A trader called Nicholas Vanacker signed what is thought to be the first cheque in the UK 350 years ago.
But now the UK Payments Council has decided that this payment system should come to an end, by setting a date of 31 October 2018 for the abolition of the system that processes cheques.
So how would this work, and would the move be welcomed?
Isn't it true that we hardly use cheques nowadays?
There has been a rapid decline in the use of personal cheques and many large stores, supermarkets and petrol stations no longer accept them.
Personal cheque transactions reached a peak of 2.4 billion in 1990 but have now dropped to just 663 million in 2008.
On average, we wrote 14 cheques each during 2008, compared with 31 in 2002. But the value of those cheques rose from £154 typically in 2002 to £267 in 2008.
While usage is falling, charities argue that cheques remain a way of life for some people - especially the most elderly.
So why might they be phased out?
The UK Payments Council believes that cheques are in terminal decline so it wants this decline to be well managed.
The group, which oversees strategy of payment methods, wants to kick-start development of suitable alternatives and has set the date of 2018 to give this more impetus.
"There are many more efficient ways of making payments than by paper in the 21st century, and the time is ripe for the economy as a whole to reap the benefits of its replacement," said Paul Smee, of the UK Payments Council.
"But the real challenge lies ahead if we are going to be comfortable to wave good-bye to the cheque, which undeniably occupies a unique place in British culture.
"I know that the board will pay particular attention to check that the needs of disadvantaged consumers are addressed."
As a result, a final review will take place in 2016 to announce whether to give the go-ahead for the end of cheque use.
So what might the alternatives be?
The Payments Council has said that chip-and-pin was not around a decade ago but now people are comfortable and confident using it.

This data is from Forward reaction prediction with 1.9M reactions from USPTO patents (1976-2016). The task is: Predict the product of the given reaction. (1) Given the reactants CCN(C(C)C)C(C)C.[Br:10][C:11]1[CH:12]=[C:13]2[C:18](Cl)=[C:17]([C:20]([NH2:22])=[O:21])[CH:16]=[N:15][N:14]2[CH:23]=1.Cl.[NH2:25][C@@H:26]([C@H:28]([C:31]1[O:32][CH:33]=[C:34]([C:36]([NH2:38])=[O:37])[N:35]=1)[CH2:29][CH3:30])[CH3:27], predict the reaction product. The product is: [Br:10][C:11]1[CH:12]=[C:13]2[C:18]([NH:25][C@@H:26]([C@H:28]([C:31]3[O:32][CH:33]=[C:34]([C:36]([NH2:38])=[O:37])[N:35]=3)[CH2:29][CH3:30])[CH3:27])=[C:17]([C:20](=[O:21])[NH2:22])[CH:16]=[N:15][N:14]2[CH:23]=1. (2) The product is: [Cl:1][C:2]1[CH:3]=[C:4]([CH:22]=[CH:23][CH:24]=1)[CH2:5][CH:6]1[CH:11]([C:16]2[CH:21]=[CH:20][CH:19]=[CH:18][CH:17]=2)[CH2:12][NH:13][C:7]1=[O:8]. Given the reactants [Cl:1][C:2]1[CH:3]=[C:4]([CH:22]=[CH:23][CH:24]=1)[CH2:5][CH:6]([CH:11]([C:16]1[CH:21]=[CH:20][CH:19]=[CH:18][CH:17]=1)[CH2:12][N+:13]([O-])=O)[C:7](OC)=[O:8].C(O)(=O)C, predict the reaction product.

So, new technology as described in this article could be developed that will adequately replace the cheque.
Many experts believe that mobile phones - already used to transfer money in countries with poor infrastructure in Africa - could be used. So you could send a text message on a phone that would transfer money into your plumber or builder's account.
Another alternative is debit cards, which are now widely used, so you could see these traders carrying some kind of small card reader.
Is everyone happy with this?
Most definitely not. Many small businesses say they still get paid by cheque on a regular basis.
Alternatives could be expensive for them, and so the Federation of Small Businesses Federation of Small Businesses (FSB) wants the cheque to stay.
FSB spokesman Stephen Alambritis argues that the UK Payments Council board is dominated by representatives of the big banks who would see a cost benefit of ending the system.
"This is driven by the big banks, who will save over £1bn by the demise of the cheque," he says.
"The cheque is important to small businesses, to charities, to subscription-based companies, to the voluntary sector and to schools, and it does not behove the Payments Council to entice the demise of the cheque."
The decision was not unanimous, however the four independent members of the board - who are not from the banking industry - voted in favour of setting the target date.
Age Concern and Help the Aged say that the most vulnerable might decide to withdraw large amounts of cash from the bank if cheques were unavailable. Online transfers were not appropriate either as 6.4 million over-65s have never used the internet, it says.
However, the British Retail Consortium ritish Retail Consortium says that customers are turning away from cheques and they were expensive for retailers to process.
The Forum of Private Business says that sentimentality should not feature in the debate about the future of the cheque.
Is this debate going on outside of the UK?
Yes it is. Cheque use is falling everywhere in the western world, but the popularity of cheques seems to be different depending on where you are.
A lot of cheques are still written in the US - about 133 per person in 2007 - as there remains some fear of fraud through other formats.
In Norway, a campaign to encourage people to shift away from paper payments includes training postmen to tell people about the alternatives.
And in Ireland, the organisation that oversees payments services has suggested that cheques are phased out by 2016.
Remind me what the rules are at the moment with the UK cheque system?
Since November 2007, interest must be credited no more than two days after a cheque has been paid in and the money must be available to be drawn out after no more than four days.
After six days, a cheque is deemed to have cleared absolutely and so banks cannot recoup money from a customer's account if they discovered the original cheque payment was fraudulent.